WASHINGTON (AP) -- The government is investigating how a globe-trotting tuberculosis patient drove back into the country after his name was put on the no-fly list -- and given to U.S. border guards -- a major gap in the nation's system to keep the direst of diseases from crossing borders.
That the Atlanta man and his wife were cleared by border agents told to stop them is one in a series of missed opportunities to catch a patient seemingly determined to elude health officials.
And worried infection specialists say it shows how vulnerable the nation is, from outdated quarantine laws and the speed of international flight, to killer germs carried by travelers. What if, they ask, the now-quarantined man had carried not hard-to-spread tuberculosis but something very contagious like the next super-flu?
"It's regretful that we weren't able to stop that," said Dr. Martin Cetron of the Centers for Disease Control and Prevention, of how the man fled when U.S. health officials tracked him down in Rome and told him not to get on an airplane.
Should the CDC have asked Italian health authorities to put the man in isolation there? That was under discussion when the CDC learned the man had fled, Cetron said.
"We need to rely on people to do the right thing," Cetron said, saying the CDC hesitates to invoke its quarantine powers. "Can we improve our systems? Absolutely. There will be many lessons learned from this."
The man has a rare but exceptionally dangerous form of TB, a type that international health authorities are desperate to curb because it is untreatable by most medications. The CDC was a step, or more, behind the man on his six-country odyssey. His name didn't get on the no-fly list until he apparently already was en route to Canada, Cetron said.
But the CDC did get word to U.S. Customs and Border Patrol before the man and his wife crossed into the country at Champlain, N.Y., a Department of Homeland Security spokesman told The Associated Press on Wednesday.
Customs "is reviewing the facts involved with the decision to admit the individuals into the country without isolation," said DHS spokesman Russ Knocke.
Both Homeland Security's inspector general and internal affairs officials are investigating, reflecting the seriousness of the case, Knocke said.
Congress is probing, too.
The House Homeland Security Committee has scheduled a June 6 hearing.
Sen. Charles Schumer, D-N.Y., said the case "shows that something is wrong with the training and supervision of our border agents. We put all this time and effort into identifying those who shouldn't enter our country, but what good is it if it can be brushed aside by a border guard? I shudder to think that this individual could have been a terrorist."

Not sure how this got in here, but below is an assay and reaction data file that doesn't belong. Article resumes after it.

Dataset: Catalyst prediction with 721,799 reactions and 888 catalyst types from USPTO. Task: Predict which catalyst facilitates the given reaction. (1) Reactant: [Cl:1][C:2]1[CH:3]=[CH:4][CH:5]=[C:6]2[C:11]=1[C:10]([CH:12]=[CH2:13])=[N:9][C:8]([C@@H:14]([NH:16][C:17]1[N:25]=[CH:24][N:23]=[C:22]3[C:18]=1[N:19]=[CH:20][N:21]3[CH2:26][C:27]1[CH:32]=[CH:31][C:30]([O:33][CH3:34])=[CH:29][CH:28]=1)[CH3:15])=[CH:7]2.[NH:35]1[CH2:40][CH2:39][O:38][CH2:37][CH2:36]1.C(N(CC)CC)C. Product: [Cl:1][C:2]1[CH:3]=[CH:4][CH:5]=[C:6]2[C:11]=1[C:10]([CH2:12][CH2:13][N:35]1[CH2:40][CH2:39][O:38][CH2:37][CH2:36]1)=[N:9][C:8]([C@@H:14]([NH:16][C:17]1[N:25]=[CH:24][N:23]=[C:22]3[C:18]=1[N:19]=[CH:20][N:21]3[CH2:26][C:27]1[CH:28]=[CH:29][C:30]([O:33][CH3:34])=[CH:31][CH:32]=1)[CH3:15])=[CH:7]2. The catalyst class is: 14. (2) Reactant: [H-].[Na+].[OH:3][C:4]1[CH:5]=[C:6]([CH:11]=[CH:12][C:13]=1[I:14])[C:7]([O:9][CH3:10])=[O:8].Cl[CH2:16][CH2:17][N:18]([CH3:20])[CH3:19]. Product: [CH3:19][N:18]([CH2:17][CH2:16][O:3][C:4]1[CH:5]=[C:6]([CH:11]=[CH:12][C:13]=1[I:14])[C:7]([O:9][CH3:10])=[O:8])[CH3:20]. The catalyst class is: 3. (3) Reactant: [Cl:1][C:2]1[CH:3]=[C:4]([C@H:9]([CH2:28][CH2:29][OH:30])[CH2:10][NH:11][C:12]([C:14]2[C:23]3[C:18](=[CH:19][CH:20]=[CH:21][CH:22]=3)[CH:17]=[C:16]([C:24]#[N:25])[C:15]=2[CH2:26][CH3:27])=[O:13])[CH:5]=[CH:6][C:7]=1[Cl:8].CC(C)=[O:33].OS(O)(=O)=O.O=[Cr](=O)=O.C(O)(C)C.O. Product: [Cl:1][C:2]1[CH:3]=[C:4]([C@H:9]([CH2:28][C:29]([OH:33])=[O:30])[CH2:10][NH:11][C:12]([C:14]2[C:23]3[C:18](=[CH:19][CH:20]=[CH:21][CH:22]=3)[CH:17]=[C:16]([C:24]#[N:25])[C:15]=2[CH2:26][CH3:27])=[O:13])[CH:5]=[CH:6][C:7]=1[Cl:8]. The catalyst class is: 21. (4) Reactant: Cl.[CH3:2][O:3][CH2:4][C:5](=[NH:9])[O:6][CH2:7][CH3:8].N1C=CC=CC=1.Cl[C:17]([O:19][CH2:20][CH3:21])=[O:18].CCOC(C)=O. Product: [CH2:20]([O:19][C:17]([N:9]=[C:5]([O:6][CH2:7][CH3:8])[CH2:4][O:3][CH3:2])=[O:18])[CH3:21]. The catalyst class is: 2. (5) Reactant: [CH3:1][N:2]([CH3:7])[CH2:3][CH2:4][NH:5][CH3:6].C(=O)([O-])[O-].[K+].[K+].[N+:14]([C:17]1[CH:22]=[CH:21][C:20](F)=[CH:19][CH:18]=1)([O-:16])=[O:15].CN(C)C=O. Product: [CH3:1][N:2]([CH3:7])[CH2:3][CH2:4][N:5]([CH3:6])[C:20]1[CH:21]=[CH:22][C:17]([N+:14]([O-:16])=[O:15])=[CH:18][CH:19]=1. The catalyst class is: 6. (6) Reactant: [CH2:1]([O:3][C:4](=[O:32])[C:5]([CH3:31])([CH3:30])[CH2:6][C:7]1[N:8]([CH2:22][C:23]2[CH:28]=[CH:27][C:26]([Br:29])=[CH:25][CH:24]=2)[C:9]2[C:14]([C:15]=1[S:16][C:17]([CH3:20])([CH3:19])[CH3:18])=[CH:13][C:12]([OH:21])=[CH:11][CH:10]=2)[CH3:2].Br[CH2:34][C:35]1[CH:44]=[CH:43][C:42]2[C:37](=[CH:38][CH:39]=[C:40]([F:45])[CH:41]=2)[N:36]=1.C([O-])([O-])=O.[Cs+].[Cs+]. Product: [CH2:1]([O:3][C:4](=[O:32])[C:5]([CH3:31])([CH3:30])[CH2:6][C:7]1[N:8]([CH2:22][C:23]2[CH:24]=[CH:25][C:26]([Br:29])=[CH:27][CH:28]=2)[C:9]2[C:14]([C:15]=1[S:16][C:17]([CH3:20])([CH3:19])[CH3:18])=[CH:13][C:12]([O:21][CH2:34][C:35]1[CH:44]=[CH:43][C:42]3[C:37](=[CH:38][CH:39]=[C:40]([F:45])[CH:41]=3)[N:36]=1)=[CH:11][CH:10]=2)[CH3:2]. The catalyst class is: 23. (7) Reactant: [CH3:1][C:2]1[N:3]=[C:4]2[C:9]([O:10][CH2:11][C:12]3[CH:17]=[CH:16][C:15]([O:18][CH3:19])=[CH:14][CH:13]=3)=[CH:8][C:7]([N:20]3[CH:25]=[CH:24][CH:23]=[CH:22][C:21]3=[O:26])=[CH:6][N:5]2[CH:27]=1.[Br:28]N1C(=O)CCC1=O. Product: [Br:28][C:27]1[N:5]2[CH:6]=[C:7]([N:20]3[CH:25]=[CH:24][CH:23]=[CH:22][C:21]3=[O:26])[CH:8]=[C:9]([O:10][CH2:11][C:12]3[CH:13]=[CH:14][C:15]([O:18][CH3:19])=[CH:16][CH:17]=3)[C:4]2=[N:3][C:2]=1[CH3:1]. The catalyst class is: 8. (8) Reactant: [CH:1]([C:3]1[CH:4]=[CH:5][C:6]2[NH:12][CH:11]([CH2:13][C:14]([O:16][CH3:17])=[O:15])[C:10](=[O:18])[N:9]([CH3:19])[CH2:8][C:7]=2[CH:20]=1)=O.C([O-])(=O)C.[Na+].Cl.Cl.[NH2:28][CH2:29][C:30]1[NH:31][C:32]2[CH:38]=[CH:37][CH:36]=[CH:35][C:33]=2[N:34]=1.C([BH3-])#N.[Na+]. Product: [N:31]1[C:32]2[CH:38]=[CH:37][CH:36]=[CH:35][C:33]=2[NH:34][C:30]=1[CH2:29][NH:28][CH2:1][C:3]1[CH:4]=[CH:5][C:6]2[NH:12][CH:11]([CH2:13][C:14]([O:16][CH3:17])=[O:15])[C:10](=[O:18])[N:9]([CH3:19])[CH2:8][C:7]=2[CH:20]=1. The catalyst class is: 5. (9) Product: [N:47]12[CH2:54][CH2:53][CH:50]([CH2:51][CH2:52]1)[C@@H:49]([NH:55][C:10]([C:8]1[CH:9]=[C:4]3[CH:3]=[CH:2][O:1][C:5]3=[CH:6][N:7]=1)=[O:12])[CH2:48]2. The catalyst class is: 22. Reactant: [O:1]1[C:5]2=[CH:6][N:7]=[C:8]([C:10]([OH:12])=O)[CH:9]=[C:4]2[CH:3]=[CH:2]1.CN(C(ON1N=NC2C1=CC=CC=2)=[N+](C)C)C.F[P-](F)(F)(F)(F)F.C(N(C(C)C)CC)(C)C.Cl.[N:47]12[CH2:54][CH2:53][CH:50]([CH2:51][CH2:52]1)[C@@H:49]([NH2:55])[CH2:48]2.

Border security isn't the only issue. While the man now is cooperating with CDC investigators, he remains in federally ordered isolation, in a guarded room in an Atlanta hospital. His identity is being withheld to protect his privacy.
But the nation's quarantine laws are so outdated that if the TB traveler challenged that order, "he would probably win in court," warned Lawrence Gostin, a public health law expert at Georgetown University who has advised the CDC's ongoing effort to update those laws.
"There is a hole" in the nation's disease-security system, Gostin added. "The person's instinct to get back to the United States in this case is understandable. But that's exactly what the law's there for, to prevent a person from endangering other people. ... We need to update the entire process."
Adding to the complexity is the tracking down of roughly 80 passengers who were close enough to the man on two trans-Atlantic flights to potentially have been exposed to TB, plus 27 crew members. The CDC has pushed for years for faster access to electronic lists of air passengers to trace their whereabouts in disease emergencies, and hopes to have new regulations to ease that access in place later this year.
Where was he missed?
The saga begins in mid-May, when Fulton County, Ga., health department officials say they told the man he had a drug-resistant form of TB and should not travel. The man contacted his hometown newspaper to contradict that, saying he was never told to cancel his May 12 flight to Paris for his wedding and honeymoon.
The CDC caught up with him by cell phone in Rome a week and a half later, telling him that updated test results showed he had the worst form of TB, called "extensively drug-resistant" or XDR-TB. Cetron said a CDC official told him not to get on an airplane, that U.S. officials were working on how to get him home, but in the meantime he could seek medical care through the U.S. embassy or Italian hospitals.
The man told the Atlanta Journal-Constitution that he interpreted that conversation as being stuck in Italy, and decided to sneak home, flying from Prague to Montreal and then driving to New York, because he feared he would die without treatment in the U.S.
"I thought to myself: You're nuts. I wasn't going to do that. They told me I had been put on the no-fly list and my passport was flagged," the man said.
Still, the man didn't violate any laws and faces no charges, CDC said.
"There's a whole body of public health law that's going to be closely scrutinized and redefined with this case," said Michael Osterholm, an infectious disease expert who advises the government. "It's going to be looking back at what do you do when you have a non-compliant carrier of some infectious agent that is border-hopping?"